NJ’s Upkeep Act: 5 Issues You Must Know A few Christie Signed Invoice

TRENTON – After advocates argued for years that New Jersey’s maintenance laws were out of date, Governor Chris Christie signed a bill on Wednesday to revise the system.

“It’s an amazing first step in bringing maintenance laws into the 21st century,” said Thomas Leustek, founder of New Jersey Alimony Reform, a group that campaigned for the changes.

Here are five things you need to know about the new law:

1. No more “permanent” maintenance

Proponents said the concept behind livelihood dates back to a time when many women were financially dependent on their husbands because men were the breadwinners. As a result, many men and more and more women would have to make payments for decades. Last year, about 22,000 ex-spouses received judicial child support in New Jersey.

But the new law abolishes lifelong – or “permanent” – maintenance. Instead, ex-spouses making the payments can, in most cases, request that they be hired or changed when they reach the state retirement age of 67, unless a judge tells otherwise. “Maintenance is no longer forever,” said Leustek. “The recipients must take steps to secure their future.”

The law also provides that for marriages lasting less than 20 years, the duration of payments may not exceed the duration of the marriage – unless a judge decides that there are “exceptional circumstances”. So if you have been married for seven years, you are not required to pay child support for more than seven years.

2. It’s not good for everyone

Most changes in the law only apply to couples who are going to divorce in the future – not someone who is currently paying child support. “It doesn’t change any contractual obligations,” said Paris Eliades, president of the New Jersey State Bar Association.

However, experts note that setting the retirement age benefits these people. This means that those who pay lifelong maintenance can also request that the maintenance be terminated upon retirement.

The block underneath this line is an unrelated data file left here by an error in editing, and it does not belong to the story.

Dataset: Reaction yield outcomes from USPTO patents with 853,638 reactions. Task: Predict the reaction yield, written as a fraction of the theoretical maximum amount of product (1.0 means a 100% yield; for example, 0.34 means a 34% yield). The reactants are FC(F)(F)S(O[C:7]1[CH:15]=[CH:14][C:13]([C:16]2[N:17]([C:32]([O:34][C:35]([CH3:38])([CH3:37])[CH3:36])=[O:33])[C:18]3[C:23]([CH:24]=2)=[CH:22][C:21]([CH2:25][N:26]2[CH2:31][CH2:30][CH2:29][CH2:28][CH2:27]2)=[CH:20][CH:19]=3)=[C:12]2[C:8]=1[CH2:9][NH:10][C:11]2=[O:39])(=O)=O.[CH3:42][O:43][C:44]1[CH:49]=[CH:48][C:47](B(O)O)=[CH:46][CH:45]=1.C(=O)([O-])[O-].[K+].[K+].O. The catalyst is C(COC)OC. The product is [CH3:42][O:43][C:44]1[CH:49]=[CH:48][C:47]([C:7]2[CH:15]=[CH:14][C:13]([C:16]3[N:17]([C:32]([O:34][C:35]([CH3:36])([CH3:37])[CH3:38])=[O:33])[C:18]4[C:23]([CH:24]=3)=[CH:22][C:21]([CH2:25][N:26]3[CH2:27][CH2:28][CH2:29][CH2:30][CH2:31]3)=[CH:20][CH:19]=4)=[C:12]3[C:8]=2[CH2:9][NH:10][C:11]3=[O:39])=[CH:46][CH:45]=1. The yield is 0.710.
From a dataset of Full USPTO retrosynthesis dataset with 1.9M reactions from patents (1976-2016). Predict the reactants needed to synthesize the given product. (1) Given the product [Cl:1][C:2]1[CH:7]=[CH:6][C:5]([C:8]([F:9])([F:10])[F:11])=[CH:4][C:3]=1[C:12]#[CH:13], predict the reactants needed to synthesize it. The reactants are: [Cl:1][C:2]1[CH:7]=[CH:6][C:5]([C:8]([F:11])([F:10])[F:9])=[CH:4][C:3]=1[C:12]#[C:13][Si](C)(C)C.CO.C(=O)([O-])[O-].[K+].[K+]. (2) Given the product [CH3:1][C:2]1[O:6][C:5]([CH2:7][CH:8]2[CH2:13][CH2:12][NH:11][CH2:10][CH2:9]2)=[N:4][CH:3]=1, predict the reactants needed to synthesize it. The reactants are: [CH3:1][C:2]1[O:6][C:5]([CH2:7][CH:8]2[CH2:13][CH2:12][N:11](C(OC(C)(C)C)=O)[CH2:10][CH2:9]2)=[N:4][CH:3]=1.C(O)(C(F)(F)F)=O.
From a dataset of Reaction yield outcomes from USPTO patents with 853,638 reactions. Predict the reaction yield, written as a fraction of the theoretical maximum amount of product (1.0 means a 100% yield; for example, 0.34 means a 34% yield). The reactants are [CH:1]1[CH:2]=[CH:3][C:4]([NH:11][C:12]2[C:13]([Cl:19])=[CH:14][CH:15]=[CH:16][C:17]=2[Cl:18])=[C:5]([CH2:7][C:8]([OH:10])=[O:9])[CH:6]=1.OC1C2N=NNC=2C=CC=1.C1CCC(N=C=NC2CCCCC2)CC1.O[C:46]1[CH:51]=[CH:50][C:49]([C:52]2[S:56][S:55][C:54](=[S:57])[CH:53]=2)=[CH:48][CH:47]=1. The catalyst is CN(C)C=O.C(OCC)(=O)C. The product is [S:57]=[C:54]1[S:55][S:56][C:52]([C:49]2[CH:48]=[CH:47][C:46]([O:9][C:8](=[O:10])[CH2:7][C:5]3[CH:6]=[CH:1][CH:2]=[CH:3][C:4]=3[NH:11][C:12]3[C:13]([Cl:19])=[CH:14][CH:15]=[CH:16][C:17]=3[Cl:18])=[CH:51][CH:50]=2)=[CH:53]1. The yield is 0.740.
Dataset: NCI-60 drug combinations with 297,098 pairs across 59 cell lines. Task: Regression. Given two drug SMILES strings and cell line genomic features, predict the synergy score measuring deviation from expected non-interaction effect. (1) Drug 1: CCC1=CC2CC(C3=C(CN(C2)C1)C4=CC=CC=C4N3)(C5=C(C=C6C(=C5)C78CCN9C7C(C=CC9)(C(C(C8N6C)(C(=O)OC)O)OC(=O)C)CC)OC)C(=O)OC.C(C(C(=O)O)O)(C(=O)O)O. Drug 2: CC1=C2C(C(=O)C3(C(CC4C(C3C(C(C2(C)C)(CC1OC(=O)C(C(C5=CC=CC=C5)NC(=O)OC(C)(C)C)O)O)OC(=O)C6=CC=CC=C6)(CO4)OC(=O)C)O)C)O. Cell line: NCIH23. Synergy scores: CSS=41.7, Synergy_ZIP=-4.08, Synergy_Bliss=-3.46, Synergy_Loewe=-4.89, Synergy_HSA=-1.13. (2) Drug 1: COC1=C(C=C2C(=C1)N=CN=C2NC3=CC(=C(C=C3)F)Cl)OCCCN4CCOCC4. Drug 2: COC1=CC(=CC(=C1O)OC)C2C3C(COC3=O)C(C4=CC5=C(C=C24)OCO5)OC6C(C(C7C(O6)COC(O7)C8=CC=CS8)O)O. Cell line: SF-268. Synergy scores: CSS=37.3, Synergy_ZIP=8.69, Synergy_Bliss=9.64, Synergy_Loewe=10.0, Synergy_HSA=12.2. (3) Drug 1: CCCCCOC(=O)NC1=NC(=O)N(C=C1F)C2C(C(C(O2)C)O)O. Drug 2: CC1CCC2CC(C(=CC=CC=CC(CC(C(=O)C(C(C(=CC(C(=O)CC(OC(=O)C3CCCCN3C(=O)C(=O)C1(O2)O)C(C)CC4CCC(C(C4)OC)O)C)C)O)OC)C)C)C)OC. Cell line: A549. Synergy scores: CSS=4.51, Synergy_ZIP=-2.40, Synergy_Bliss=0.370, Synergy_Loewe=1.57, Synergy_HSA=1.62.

3. There are stricter rules for living with a new person

According to the old law, payments should end as soon as the former spouse who receives them lives with a new partner, even if they are not married. But people would often “play games,” Eliades said. “They were given a small studio apartment or a room in a boarding house even though they lived in their partner’s house. Other addresses were sometimes used as an escape mechanism.”

Under the new law, there are more specific guidelines.

4. It is easier to cut payments when you are unemployed

Experts said there was an unwritten rule in the old New Jersey subsistence system: you can cut your payment if you’re unemployed, but usually judges said you had to be out of work for a year.

Under the new law, you can apply to the court to reduce payments if you have been unemployed for three months. “If you lost your job and kept paying $ 3,000 but didn’t make any money, that’s a pretty scary prospect,” Leustek said.

5. The calls for change are not over yet

Proponents say the new law is a step in the right direction, but it doesn’t go far enough. They wished it would extend to those currently paying alimony and be more in line with neighboring Pennsylvania and New York, which have stricter limits on how long payments can be made.

However, Laurence Cutler, a Morristown attorney, said the changes could lead to new lawsuits. “This new law clears a lot of things,” said Cutler, a co-founder of the Marriage Lawyers Alliance. “But every lawsuit that clears something up raises new questions. We’re going to litigate what it all means for the next 10 years or so.”

Brent Johnson can be reached at bjohnson@njadvancemedia.com. Follow him on Twitter @ johnsb01. Find NJ.com Policies on Facebook.


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